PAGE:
link to blackagendareport.com

      • Hostage
        March 20, 2013, 8:11 pm

        In the case of US Jews, many intermarry not out of love for their Gentile spouses but because they want to escape from the possibility of intimacy with other Jews. They cling to certain derogatory stereotypes – the women are JAPs, the men are Abe Foxman, etc. The main source for these stereotypes is the Hollywood film industry, whose creative sector is predominantly Jewish and intermarried – a painful irony.

        I dunno, you seem to be a pretty good source of stereotypes yourself. Look at the comment that you just authored and own-up to it.

      • Woody Tanaka
        March 20, 2013, 9:40 pm

        “In the case of US Jews, many intermarry not out of love for their Gentile spouses but because they want to escape from the possibility of intimacy with other Jews.”

        Wow, goldmock, you really are deranged.

      • RoHa
        March 20, 2013, 9:58 pm

        “In the case of US Jews, many intermarry not out of love for their Gentile spouses but because they want to escape from the possibility of intimacy with other Jews. They cling to certain derogatory stereotypes – the women are JAPs, the men are Abe Foxman, etc. The main source for these stereotypes is the Hollywood film industry,”

        So lots of US Jews say to themselves “God, Jews are repulsive. I don’t want to marry into that lot.”

        And why do they think Jews are repulsive? It is because they only know about Jews from Hollywood films? Or is it because their own families are repulsive?

        Do, please, give us more insights into this fascinating bit of sociology.

      • Annie Robbins
        March 20, 2013, 10:17 pm

        RoHa, sometimes i get the feeling we’re just laboratories for strange theories.

      • Keith
        March 20, 2013, 11:45 pm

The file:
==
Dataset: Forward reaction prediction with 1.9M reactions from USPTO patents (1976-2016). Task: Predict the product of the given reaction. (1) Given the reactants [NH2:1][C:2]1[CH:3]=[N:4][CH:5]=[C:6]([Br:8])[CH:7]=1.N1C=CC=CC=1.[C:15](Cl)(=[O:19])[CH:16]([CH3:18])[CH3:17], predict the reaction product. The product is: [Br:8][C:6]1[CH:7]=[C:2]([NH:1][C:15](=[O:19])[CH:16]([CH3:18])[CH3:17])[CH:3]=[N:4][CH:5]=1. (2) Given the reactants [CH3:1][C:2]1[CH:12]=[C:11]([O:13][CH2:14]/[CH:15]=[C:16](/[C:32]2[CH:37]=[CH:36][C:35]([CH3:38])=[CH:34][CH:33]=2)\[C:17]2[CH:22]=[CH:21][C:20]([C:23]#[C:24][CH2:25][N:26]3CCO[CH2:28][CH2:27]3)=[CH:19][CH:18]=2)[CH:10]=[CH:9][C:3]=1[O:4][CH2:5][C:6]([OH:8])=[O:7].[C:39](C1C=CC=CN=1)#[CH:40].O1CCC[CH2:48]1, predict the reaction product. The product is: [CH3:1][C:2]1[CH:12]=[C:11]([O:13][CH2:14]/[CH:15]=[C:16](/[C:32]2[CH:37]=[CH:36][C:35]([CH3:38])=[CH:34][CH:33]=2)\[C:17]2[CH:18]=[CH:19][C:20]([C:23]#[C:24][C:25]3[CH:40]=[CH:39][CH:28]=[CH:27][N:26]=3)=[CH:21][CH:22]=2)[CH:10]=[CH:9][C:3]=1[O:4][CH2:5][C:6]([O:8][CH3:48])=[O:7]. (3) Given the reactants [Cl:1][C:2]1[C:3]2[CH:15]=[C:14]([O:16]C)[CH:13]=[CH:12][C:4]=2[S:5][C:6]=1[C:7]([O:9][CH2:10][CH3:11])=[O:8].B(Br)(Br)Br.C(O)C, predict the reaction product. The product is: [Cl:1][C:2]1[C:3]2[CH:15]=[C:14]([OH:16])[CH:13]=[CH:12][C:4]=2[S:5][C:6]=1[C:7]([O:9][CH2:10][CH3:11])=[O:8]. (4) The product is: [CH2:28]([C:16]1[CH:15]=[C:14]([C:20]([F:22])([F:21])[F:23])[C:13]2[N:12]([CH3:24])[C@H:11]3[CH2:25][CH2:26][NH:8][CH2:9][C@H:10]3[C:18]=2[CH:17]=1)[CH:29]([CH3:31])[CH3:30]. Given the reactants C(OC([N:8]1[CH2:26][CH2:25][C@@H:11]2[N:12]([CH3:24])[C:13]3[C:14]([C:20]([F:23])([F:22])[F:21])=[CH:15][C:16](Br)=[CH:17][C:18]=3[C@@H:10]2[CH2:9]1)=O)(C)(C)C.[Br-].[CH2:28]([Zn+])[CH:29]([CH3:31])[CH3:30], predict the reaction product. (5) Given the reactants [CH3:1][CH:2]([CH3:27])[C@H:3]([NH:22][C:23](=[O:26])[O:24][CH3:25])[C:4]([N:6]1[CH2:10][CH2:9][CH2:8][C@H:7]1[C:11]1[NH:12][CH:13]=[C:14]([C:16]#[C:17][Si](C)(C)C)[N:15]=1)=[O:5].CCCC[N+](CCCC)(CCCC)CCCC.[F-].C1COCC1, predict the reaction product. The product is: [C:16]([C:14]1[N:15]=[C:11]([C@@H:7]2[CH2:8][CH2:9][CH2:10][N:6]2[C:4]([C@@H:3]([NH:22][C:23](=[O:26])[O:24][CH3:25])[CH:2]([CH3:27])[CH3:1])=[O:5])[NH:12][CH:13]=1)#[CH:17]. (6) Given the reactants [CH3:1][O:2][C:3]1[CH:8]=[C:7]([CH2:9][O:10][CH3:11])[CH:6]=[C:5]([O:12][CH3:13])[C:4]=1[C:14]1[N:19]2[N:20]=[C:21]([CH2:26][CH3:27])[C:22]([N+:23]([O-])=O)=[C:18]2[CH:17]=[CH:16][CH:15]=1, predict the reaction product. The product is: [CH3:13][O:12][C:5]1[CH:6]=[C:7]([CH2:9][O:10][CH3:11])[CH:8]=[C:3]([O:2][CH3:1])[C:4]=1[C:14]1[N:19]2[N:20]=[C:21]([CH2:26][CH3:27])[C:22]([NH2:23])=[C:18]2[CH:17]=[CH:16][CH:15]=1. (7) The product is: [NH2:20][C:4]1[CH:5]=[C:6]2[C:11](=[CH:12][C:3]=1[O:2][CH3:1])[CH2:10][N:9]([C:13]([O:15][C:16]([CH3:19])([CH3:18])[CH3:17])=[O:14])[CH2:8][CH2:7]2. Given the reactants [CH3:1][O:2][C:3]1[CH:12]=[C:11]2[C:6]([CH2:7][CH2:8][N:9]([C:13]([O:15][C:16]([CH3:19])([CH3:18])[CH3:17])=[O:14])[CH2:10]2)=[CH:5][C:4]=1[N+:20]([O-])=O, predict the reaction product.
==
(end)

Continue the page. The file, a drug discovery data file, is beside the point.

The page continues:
ANNIE- “…sometimes i get the feeling we’re just laboratories for strange theories.”

      • goldmarx
        March 21, 2013, 11:28 am

        Annie: Gee, maybe I’d tell you, but it would help if you first addressed my point about the other arrogant groupings I mentioned, since so you helpfully italicized it.

      • Citizen
        March 21, 2013, 12:22 pm

        @ goldmarx
        So, is the converse also true, that Gentiles marry Jews to escape intimacy with other Gentiles, and this because they cling to derogatory stereotypes about Gentiles, they’re immoral, dumb, easily duped, the women whores, the men dim donkeys, and both without any sense of taste, style, or decorum? If not, why not?

      • goldmarx
        March 21, 2013, 12:26 pm

        Roha: The sociologists that I cited did not just crunch numbers. Interviews are periodically done that have shown that many US Jewish men think that Jewish women are materialistic and unsexy and will not marry one. Similarly, many Jewish women have equally unattractive views of Jewish men.

        Jewish feminists have written about this as well. Lilith magazine, the writings of Aviva Cantor and Evelyn Torton Beck, and others from that community. The influence of Hollywood is a key theme in several of these writings

      • goldmarx
        March 21, 2013, 12:31 pm

        Woody: Wow, such a convincing, classy, well-documented rebuttal. I quiver at the possibility of facing off against you on any public podium.

      • goldmarx
        March 21, 2013, 12:34 pm

        Hostage: Own up to what? What stereotypes am I the source of?

      • goldmarx
        March 21, 2013, 12:40 pm

        Keith: You could be right about the future. On the other hand, nothing succeeds like success, and the ruling class has these old habits that are hard to break because it’s worked well for them in the past, like ethnic scapegoating as part of a divide-and-conquer strategy. I don’t think there’s anything wrong with keeping that in mind.

      • goldmarx
        March 21, 2013, 12:49 pm

        Thanks for your post, Donald.

        I was thinking of the “Left Behind’ tendency, which is huge, given its success in the literary marketplace. Its endorsement of a fiery apocalypse in which all the Jews, for example, except 144,000, need to die for the Rapture to occur -well how am I, a Jew and son of Holocaust survivor supposed to look at that except the LBers want to finish Hitler’s job?

        I take their words quite literally – given recent history, I think it’s naive for anyone to do otherwise.

      • goldmarx
        March 21, 2013, 1:06 pm

        Citizen: I don’t know about the converse – I have not seen any surveys or interviews with Gentile spouses.

      • Woody Tanaka
        March 21, 2013, 1:31 pm

        “Wow, such a convincing, classy, well-documented rebuttal. I quiver at the possibility of facing off against you on any public podium.”